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“Collateral Damage” The Human Cost of War

October 11, 2012 by  


By Geoffrey Cook, TMO

Crater Lake–Nr.Klamath Falls (Ore.)

Sitting here in one of the stunningly mysterious of places in North America, where a cone of an ancient volcano has collapsed, and filled with free-flowing water to form a bottomless lake.  It is hard to contemplate the clouds of war, coalescing over the Middle East, of which this Imperial Homeland — that contains this mysterious Lake –is an actor.

Yet, missing from the debate within this hot pursuit of war against Iran is the cost to the innocent human bystanders of a strike –- especially Iranian civilians — against the country’s nuclear sites. 

According to a recent report, published by an Iranian-American scientist, Khosrow Semanani who has a background in industrial nuclear waste and chemicals, the result would be long-lasting and devastating.

Khosrow Semnani contends in his eighty-page monograph, The Ayatollah’s Nuclear Gamble (the Hinckley Institute of Politics & the Omid for Iran; (http://bit.ly/QWCZIa); the University of Utah; Provo; 2012; free that militarily striking Iran’s nuclear sites, to where the IAEA (the International Atomic Energy Agency) has attested that an inventoried three hundred and seventy-one metric tons of uranium hexafluoride has been stored. 

This chemical (uranium hexafluoride) alone could ravage the lives of, not only the Revolutionary Guards and scientific workers at or near these sites, but could endanger innocent non-combatants as well.  Further any “hit” there would ransack their civilizational heritage for those who would survive. 

The reason for this bleak assessment is that a large percentage of Persians are concentrated near the target zones, and they would be exposed to highly toxic chemical fumes and radioactive fallout.

Such plumes, in accord with the mentioned by-product to any assaults against Iran’s experimental nuclear faculties, could “destroy…lungs, [and] blind….severely; burn skin and damage other tissues and vital organs,” in accordance to Semnani’s self-funded research.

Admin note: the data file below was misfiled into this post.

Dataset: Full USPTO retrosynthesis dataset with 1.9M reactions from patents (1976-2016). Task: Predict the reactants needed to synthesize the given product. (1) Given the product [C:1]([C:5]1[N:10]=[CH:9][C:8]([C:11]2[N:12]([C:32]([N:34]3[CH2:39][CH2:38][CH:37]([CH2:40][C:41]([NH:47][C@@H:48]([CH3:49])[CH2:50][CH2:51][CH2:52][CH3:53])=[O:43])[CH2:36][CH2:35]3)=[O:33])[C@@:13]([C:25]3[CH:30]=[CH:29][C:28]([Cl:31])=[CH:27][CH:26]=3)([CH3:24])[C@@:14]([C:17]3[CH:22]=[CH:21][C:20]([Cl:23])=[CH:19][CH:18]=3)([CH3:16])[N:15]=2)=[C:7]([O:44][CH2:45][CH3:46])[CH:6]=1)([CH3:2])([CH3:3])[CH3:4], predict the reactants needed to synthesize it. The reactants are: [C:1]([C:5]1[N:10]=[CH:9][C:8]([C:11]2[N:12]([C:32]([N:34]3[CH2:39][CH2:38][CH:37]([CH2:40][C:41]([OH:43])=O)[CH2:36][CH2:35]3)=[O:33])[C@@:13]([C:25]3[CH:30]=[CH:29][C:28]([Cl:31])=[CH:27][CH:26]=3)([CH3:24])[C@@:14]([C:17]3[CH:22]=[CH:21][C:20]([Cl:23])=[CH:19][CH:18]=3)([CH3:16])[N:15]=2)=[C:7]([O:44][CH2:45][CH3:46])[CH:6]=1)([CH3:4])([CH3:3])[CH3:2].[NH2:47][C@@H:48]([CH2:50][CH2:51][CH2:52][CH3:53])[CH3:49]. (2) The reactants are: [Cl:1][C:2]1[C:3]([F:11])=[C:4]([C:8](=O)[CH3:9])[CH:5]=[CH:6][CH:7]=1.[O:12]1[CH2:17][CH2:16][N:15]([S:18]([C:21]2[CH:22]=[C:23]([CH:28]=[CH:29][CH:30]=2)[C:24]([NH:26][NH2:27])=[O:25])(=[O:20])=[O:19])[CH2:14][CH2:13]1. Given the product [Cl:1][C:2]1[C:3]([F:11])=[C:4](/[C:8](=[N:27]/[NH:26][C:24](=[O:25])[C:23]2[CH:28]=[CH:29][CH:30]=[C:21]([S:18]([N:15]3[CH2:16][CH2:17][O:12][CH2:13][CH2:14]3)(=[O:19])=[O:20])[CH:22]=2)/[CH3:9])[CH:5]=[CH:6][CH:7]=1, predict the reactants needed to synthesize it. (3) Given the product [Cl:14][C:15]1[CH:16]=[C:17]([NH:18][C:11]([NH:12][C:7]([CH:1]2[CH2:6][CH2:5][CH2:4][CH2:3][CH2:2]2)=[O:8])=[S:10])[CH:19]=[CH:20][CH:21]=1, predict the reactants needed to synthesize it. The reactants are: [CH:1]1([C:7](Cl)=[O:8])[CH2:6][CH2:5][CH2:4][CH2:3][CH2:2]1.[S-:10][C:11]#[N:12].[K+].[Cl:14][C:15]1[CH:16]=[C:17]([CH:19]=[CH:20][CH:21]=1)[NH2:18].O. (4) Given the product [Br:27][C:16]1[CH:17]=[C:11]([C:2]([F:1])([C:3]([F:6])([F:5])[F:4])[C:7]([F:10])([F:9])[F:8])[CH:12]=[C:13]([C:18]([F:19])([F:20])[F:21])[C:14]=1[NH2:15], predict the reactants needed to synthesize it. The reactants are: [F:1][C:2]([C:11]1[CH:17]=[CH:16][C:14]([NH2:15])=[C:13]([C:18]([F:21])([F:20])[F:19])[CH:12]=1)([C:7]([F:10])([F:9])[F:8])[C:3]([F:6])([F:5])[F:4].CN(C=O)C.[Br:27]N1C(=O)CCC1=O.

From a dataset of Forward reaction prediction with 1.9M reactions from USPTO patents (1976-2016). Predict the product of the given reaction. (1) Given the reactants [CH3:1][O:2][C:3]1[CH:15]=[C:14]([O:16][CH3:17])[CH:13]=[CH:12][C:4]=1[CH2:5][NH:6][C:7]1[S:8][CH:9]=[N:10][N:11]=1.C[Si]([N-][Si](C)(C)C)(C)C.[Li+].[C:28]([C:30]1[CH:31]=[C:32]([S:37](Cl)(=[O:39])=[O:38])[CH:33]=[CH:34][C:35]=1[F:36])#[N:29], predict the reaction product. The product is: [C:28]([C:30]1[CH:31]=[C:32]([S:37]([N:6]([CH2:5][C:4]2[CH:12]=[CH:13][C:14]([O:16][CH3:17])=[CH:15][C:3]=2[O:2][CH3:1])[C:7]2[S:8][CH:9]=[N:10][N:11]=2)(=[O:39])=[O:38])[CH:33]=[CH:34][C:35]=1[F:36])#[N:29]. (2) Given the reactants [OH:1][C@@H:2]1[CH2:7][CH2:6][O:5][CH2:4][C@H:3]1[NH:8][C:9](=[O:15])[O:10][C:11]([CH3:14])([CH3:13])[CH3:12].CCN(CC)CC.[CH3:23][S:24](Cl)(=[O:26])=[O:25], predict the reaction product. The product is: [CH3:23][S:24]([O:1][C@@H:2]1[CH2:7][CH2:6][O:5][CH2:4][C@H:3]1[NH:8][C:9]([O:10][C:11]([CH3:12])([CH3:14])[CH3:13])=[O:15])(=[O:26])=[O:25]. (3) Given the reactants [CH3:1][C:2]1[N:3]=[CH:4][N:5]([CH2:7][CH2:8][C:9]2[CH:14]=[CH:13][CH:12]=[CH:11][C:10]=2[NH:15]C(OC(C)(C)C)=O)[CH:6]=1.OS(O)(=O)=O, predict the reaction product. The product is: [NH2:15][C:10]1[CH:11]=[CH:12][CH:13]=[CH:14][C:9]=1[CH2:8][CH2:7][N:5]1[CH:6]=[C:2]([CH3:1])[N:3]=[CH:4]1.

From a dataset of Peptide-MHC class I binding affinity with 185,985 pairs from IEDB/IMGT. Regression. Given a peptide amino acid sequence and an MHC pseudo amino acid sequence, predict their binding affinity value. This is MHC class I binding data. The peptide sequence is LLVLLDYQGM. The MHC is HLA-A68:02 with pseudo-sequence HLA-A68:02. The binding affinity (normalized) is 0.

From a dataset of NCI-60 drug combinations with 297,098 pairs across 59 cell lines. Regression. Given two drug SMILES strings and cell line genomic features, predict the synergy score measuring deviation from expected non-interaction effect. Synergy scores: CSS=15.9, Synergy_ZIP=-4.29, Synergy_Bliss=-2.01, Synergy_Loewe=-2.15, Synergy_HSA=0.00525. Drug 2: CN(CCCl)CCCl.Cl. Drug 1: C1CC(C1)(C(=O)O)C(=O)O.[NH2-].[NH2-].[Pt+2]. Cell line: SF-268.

Further, the chief investigator states that unlike traditional explosions, the risks to civilians would extend “well beyond those killed from exposure to the thermal and blast injuries at the nuclear sites.”

Curiously, the potentialities outlined above may have a glimmer of hope in regards to its policy implications.  That is, restraining a possible military onslaught for its dis-palatability for the potential assailant’s public.

“This material [uranium hexafluoride] is extremely toxic in both the short-term and the long-term,” Semnani avers estimating between 5,000 through 80,000 will fall immediately:  The rest over a twenty year period.

Khosrow Semnani, although this study suggests a definite political stance shaping his view of the geo-political world, the motivation to publish this work from his own pocket are altruistic, for he desires policymakers to consider the “human dimension” when considering military action.

He is not a player in U.S. policy creation, but he does have an interest through his ancestral antecedents. Therefore, being an Iranian in exile, he does seem to lean towards favoring regime change; accepting the Israeli political assessment of the crisis.  Even so, independent “experts” on the Persian Gulf region have testified to his scientific expertise, and the probable correctness of his scientific conclusions.

Their assessments are that he went to “considerable lengths” to make his model as trustworthy as the accessible data would allow him to do.  Although I, personally, had misgivings in that he was a Persian-American, and most Iranian ex-pats are living here because they are not comfortable with the political environs of their own natal homeland, and, as alluded to above, find Tehran’s regimen to be obnoxious.  Hence, there was much in his political science that displaced this e-booklet askew for me. 

Thus, I sent it out to four individuals who were qualified to investigate his scientific research.  What I did receive back was not encouraging regarding uranium hexafluoride (which is not used in most other nuclear programs for non- or peaceful ends:  From a bio-physicist, “…Irradiation effects are bad enough, but pale compared to this toxic effect.”    

Therefore, I passed on all the information upon which I am composing this essay to my colleague in Lebanon, who writes in Arabic, but is respected in the Shia world to get the above mentioned monograph to the attention of Persia’s scientific community to urge them to move any redundant uranium hexafluoride away from the threatened target zones near densely populated districts to safer locales until this stupidity subsides! I, also, urge my readers here upon the Observer, if they have any connection to that community scientific community to point out the study to which I have allude.

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